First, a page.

It is of no surprise that as technology continues to advance, so does the
ability for hackers to steal valuable consumer information. Florida lawmakers,
recognizing this prevalent issue, passed the Florida Information Protection
Act of 2014, Senate Bill 1524. This bill was recently signed by Governor
Rick Scott and became effective July 1, 2014.
The purpose of the Act is to protect Florida consumers from identify theft.
The Act does so by imposing strict requirements on Florida businesses.
Specifically, the Act requires businesses to take reasonable measures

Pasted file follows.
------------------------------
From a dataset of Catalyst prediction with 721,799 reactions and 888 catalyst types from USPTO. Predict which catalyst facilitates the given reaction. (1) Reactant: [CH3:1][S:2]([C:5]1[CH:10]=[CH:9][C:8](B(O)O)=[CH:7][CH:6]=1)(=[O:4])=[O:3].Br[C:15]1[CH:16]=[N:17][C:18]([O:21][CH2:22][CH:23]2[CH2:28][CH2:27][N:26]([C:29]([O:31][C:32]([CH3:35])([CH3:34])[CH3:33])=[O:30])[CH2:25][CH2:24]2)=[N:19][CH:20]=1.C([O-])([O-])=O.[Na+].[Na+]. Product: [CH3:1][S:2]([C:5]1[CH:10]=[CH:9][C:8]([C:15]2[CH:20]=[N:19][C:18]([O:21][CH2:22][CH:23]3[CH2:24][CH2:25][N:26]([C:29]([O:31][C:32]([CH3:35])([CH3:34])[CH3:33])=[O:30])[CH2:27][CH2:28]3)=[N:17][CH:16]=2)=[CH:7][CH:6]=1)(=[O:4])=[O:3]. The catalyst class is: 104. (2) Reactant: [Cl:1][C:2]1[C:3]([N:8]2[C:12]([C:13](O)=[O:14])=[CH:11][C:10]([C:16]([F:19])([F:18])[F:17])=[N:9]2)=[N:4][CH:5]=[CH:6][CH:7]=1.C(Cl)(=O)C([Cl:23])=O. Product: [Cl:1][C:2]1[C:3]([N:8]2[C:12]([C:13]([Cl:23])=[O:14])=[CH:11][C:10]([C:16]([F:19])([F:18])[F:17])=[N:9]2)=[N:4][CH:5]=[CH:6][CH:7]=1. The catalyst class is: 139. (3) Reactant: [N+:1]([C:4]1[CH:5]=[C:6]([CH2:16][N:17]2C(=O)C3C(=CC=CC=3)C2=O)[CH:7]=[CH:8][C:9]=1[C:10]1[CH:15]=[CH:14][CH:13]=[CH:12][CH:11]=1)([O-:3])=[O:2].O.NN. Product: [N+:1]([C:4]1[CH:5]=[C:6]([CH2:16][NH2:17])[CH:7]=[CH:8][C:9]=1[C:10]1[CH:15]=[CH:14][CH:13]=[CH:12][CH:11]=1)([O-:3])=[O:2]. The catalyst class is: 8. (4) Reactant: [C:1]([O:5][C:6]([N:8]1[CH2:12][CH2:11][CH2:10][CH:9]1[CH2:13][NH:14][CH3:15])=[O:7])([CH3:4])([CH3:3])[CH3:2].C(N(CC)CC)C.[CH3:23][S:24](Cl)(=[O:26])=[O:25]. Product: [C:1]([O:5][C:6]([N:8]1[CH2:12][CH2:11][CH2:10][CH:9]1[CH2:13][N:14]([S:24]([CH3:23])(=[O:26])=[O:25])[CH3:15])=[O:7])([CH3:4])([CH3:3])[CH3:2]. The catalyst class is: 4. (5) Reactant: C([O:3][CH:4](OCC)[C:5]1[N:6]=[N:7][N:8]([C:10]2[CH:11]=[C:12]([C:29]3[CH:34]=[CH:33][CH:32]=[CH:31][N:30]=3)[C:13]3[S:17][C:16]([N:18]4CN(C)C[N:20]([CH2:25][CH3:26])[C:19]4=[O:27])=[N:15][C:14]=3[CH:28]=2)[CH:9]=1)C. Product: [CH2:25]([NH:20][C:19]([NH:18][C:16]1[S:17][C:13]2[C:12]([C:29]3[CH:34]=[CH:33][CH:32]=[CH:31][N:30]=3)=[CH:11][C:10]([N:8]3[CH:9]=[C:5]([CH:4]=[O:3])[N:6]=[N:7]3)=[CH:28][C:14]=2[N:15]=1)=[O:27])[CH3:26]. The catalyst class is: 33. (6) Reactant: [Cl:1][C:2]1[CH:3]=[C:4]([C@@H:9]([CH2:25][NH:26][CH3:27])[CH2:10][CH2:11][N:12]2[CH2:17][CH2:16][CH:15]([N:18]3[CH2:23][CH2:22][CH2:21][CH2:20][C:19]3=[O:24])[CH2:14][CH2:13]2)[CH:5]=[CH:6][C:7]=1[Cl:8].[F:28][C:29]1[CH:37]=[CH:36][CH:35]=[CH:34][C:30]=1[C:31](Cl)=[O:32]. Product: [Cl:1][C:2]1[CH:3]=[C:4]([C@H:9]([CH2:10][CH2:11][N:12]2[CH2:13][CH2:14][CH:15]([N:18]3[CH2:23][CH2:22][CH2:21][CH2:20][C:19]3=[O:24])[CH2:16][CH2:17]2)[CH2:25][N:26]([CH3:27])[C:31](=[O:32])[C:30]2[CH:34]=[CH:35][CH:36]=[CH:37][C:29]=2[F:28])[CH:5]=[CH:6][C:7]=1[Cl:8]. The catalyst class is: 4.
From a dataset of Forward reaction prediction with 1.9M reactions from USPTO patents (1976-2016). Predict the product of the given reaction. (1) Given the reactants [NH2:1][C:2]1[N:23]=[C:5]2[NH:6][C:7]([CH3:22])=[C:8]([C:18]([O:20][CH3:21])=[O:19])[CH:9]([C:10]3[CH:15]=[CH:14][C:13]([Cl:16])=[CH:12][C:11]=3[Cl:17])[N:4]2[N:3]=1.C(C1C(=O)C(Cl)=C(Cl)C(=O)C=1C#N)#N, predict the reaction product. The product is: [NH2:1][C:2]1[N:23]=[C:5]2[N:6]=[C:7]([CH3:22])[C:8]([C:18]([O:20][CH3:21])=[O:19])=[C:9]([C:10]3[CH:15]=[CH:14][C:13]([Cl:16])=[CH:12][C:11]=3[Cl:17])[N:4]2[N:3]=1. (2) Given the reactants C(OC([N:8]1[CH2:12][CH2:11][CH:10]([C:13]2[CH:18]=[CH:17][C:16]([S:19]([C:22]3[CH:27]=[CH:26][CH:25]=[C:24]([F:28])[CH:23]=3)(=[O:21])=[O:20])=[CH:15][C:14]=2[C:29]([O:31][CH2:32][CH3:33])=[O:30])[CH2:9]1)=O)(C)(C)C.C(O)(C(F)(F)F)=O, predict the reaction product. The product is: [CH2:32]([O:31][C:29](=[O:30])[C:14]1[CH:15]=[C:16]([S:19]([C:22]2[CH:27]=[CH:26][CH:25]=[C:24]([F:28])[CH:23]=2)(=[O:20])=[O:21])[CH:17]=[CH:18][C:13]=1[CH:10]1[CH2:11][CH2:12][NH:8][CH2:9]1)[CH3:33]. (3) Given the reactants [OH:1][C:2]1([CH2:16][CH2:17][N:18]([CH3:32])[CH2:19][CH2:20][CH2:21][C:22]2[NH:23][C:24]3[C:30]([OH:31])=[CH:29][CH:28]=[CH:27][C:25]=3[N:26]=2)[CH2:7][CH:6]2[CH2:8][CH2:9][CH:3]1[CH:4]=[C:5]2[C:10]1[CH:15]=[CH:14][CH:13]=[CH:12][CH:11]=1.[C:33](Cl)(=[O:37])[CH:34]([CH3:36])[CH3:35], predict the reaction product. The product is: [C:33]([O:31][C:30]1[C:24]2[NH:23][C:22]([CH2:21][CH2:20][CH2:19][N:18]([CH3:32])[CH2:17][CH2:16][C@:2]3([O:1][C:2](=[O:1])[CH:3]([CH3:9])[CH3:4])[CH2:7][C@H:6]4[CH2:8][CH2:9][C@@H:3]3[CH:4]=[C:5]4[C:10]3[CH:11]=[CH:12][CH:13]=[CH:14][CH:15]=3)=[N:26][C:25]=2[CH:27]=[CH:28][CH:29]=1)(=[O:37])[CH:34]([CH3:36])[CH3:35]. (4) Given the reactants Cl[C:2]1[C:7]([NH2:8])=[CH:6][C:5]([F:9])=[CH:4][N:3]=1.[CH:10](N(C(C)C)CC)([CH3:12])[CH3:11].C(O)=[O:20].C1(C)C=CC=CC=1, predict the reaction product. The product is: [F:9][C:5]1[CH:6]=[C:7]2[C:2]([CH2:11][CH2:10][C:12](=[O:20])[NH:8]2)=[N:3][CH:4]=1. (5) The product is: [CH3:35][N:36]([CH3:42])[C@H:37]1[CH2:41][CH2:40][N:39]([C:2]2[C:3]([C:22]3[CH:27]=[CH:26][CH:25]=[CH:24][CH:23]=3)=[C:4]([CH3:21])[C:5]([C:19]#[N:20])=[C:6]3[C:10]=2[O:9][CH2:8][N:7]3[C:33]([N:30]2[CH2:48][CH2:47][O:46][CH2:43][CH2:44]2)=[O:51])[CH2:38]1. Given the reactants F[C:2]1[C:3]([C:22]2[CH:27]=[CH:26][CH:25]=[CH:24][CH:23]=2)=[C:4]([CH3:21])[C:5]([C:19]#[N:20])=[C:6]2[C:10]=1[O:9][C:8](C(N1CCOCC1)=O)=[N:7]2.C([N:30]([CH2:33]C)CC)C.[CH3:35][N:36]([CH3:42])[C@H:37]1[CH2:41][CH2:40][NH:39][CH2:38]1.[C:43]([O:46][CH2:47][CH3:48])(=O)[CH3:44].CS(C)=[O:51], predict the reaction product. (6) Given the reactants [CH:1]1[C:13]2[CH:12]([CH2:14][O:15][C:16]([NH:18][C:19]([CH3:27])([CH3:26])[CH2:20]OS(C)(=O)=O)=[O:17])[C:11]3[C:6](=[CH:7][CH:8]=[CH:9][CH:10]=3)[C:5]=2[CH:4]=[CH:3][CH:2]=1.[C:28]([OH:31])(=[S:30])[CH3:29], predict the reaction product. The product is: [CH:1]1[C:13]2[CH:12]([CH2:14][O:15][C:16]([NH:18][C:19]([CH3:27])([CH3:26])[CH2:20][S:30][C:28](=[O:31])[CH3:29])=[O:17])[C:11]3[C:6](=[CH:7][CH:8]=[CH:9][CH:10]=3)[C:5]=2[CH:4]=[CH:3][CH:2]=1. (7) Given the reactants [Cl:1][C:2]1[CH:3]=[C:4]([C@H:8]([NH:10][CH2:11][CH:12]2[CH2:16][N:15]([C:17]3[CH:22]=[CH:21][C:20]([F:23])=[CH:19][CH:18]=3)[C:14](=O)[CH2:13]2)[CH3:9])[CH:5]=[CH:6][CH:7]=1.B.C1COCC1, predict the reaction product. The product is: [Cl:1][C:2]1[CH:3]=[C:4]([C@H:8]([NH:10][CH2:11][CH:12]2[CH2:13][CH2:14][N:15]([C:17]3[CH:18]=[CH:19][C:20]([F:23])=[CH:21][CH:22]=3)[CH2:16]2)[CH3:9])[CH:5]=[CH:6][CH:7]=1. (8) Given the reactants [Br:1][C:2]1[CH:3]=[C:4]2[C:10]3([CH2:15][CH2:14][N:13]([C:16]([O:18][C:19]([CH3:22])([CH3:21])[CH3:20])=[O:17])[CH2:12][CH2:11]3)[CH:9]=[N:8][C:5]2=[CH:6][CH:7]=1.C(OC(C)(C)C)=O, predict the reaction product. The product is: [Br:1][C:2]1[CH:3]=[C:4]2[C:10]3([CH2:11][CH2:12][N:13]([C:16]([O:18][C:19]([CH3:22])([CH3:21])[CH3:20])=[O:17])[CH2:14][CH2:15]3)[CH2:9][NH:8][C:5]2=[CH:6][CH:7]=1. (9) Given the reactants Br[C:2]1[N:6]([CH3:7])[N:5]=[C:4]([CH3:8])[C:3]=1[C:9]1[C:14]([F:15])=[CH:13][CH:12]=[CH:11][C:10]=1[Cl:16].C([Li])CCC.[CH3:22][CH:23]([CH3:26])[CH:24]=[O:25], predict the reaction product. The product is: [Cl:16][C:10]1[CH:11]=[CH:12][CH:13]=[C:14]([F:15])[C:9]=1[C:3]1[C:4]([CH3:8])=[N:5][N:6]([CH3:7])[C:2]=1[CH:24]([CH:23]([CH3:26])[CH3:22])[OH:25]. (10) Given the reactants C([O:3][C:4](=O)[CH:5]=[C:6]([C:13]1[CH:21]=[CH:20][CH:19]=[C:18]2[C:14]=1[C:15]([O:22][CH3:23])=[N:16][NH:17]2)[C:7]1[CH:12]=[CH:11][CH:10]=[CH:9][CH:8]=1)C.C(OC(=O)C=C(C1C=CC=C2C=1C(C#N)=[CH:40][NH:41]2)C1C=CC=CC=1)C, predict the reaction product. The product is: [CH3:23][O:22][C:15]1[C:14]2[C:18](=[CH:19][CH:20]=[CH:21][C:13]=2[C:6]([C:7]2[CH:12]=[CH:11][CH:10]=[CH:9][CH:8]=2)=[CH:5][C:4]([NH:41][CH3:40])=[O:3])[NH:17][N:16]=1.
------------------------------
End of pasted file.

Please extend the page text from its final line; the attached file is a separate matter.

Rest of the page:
to protect and secure personal information data. Further, the Act requires
that upon determination of a data breach, businesses must report the breach
to the Florida Department of Legal Affairs and give notice to the individual
within 30 days. Although the Act carves out specific exceptions to the
general requirements, there are harsh penalties for violators.
A violation of the act is considered a violation of the Florida Deceptive
and Unfair Trade Practices Act ("FDUTPA"). Upon the finding
of a violation, an individual may be entitled to $1000 per day the breach
goes undisclosed up to 30 days, $50,000 per 30-day period thereafter the
breach goes undisclosed up to 180 days; and if notice is not made within
180 days, an amount not to exceed $500,000. These steep penalties are
imposed with the hopes that businesses will take these issues seriously
and protect valuable consumer information.